Responsible investing is on the rise in New Zealand.
Total assets grew 10 percent last year to $63.5 billion. The money is being invested globally by superannuation funds, fund managers, advisers and KiwiSaver funds.
The two biggest investors are the NZ Super Fund and the Accident Compensation Corporation. They account for 86 percent of the funds under management.
But a report from the Responsible Investment Association Australasia (RIAA) says investing by the wider public is on the rise too.
This sector grew by 19 percent last year to $3.2 billion. It includes church groups, community trusts, Kiwisaver accounts and retail ethical funds.
A big question mark over the sector has been whether investing ethically is harmful to returns.
But the RIAA says that is not the case.
It points to research from Australia that found that responsible Australian Equities Funds and the Responsible Balanced Funds both outperformed their relevant benchmarks over one, three, five and 10 years.
RIAA chief executive Simon O'Connor says: "These performance assessments find, once again, that the myth that responsible investment underperforms is baseless. The Australian performance figures are relevant for all markets in this region, and add evidence to a mounting global consensus.
"Those who believe investing with your values means lower returns have their heads in the sand."
There is a healthy debate online between the advocates for ethical stocks and those who say there is a place for 'sin stocks'. The latter argue that investing in stocks like tobacco companies can produce outsize returns, partly because they are shunned by some investors and therefore are underpriced in comparison to the dividends they return.
But what seems clear is that if you do want to invest in a responsible way you do not have to miss out on good returns.
It is important to remember that funds involved in responsible investing do take different approaches. Some exclude stocks or sectors they think are harmful. While other funds actively seek out companies that they believe are doing good.
The New Zealand Super Fund has invested US$75 million (NZ$114 million) in high tech company View.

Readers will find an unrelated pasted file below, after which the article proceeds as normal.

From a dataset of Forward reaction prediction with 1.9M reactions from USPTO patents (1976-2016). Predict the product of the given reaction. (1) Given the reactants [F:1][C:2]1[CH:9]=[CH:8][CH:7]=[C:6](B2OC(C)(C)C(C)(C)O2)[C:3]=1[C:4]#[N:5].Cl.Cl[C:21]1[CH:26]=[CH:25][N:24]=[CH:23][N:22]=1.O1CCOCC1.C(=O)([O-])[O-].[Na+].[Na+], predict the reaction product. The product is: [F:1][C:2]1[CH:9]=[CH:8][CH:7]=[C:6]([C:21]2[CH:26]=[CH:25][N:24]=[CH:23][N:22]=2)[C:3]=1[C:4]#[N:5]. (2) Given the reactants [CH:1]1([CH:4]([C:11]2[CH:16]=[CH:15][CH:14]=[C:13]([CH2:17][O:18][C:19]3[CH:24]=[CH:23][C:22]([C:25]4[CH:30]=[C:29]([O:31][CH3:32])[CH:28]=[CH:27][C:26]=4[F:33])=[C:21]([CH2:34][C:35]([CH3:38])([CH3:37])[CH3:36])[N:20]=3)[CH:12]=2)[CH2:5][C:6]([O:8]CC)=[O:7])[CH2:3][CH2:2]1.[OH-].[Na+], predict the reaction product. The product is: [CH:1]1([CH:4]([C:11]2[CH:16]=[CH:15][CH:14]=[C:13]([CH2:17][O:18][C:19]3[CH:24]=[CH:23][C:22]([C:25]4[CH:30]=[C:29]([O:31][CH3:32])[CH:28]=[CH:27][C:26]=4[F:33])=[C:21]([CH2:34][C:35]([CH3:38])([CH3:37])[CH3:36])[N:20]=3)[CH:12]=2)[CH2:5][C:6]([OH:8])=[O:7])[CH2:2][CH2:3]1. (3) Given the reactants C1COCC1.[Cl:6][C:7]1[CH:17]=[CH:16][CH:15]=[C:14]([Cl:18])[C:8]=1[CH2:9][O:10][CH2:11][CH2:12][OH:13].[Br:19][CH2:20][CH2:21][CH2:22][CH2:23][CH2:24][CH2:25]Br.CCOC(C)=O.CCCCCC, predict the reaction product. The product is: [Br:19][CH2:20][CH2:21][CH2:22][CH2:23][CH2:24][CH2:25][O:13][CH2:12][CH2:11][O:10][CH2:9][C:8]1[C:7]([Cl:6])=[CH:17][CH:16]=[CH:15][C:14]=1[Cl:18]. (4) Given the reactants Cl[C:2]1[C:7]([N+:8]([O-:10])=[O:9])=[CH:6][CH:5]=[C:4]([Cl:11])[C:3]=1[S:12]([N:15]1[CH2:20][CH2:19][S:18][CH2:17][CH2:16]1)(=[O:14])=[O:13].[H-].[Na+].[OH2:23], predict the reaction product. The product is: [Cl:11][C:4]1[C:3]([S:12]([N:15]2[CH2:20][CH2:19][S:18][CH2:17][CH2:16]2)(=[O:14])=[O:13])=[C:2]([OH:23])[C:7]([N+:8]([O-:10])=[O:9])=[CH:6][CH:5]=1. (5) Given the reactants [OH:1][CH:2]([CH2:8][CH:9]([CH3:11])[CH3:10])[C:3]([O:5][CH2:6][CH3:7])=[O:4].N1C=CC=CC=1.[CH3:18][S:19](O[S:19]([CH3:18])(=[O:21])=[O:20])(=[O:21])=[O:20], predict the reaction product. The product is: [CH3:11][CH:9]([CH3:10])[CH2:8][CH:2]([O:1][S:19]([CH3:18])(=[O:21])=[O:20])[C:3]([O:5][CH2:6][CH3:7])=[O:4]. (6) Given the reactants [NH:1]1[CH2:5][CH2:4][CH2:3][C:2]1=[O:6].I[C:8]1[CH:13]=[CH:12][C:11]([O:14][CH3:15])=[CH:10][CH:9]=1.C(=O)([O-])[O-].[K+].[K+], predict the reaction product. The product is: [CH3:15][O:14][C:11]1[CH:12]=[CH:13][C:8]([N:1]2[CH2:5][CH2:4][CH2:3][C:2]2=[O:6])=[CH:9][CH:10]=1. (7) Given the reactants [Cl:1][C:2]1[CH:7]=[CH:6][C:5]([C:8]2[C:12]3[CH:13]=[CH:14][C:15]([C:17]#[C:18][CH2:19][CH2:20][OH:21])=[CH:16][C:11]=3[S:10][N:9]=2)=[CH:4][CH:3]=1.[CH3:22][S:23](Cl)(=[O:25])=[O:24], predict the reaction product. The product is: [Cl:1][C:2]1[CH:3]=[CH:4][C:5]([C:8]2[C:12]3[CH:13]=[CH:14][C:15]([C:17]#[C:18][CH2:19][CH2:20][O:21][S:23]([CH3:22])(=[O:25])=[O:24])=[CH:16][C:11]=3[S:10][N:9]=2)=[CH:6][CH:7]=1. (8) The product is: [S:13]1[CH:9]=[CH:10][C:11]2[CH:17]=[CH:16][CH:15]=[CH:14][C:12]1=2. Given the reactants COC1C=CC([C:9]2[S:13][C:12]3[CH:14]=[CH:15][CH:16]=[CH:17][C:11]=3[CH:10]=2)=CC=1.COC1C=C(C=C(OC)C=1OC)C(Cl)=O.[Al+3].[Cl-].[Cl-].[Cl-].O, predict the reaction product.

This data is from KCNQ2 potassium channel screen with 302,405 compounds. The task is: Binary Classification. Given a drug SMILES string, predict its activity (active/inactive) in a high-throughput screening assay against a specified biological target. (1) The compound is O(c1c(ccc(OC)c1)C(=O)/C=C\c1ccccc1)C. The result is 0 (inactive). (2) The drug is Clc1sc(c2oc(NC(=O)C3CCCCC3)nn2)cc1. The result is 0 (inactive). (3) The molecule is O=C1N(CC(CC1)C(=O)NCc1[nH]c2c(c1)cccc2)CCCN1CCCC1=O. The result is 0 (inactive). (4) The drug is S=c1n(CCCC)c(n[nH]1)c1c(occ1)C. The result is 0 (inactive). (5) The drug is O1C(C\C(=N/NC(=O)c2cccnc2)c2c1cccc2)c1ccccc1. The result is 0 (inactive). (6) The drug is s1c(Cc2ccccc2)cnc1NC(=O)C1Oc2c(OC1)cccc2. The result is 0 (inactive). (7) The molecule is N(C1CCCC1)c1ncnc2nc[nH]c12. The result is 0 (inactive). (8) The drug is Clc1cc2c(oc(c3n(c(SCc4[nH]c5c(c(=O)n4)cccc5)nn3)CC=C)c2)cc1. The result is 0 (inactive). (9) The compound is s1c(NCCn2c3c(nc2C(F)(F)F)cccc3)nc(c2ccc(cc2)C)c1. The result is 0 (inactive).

The US-based company makes dynamic-tinting glass, which helps building occupants control light and glare. The company says the glass also preserves views because there is no need for blinds OR shades. It is installed in more than 120 buildings across the United States.
Matt Whineray, NZ Super Fund chief investment officer, says: "View's growth potential in a large market, and the exposure it provided to the energy efficiency sector, made it an attractive addition to the Fund's portfolio."
The Fund invests around the world and allocates a small amount (1.5 percent) to early stage companies that have strong growth potential.
Its other investments in this area include the fuel cell manufacturer Bloom Energy, wind turbine developer Ogin Inc and carbon recycling company LanzaTech.
Fonterra has announced plans to cut the amount of product it will put up for sale at its Global Dairy Trade auctions for the next 12 months.
That was revealed on the same day that the cooperative was put on a negative credit watch by rating agency Standard & Poor's.
S&P has changed Fonterra's credit rating from A/stable to A/watch negative.
That prompted Fonterra to issue a statement: "While current global prices are unsustainably low, we take a longer term view of the cyclical nature of the international dairy market and have confidence in the fundamentals for dairy."
Volume will be cut by an additional 7 percent, meaning in total the volumes for the season will be 33 percent lower than last year.
Fonterra hopes that by reducing the amount of product for sale at the auction it can put a floor under the prices, which have fallen back to 2009 levels.
The next auction occurs on Wednesday morning New Zealand time.
The New Zealand dollar has weakened.
It is trading at 65.78 US cents and 89.28 Australian cents.
It is also down against the British pound, at 42.14, and is trading at 81.81 yen and 58.96 euro cents.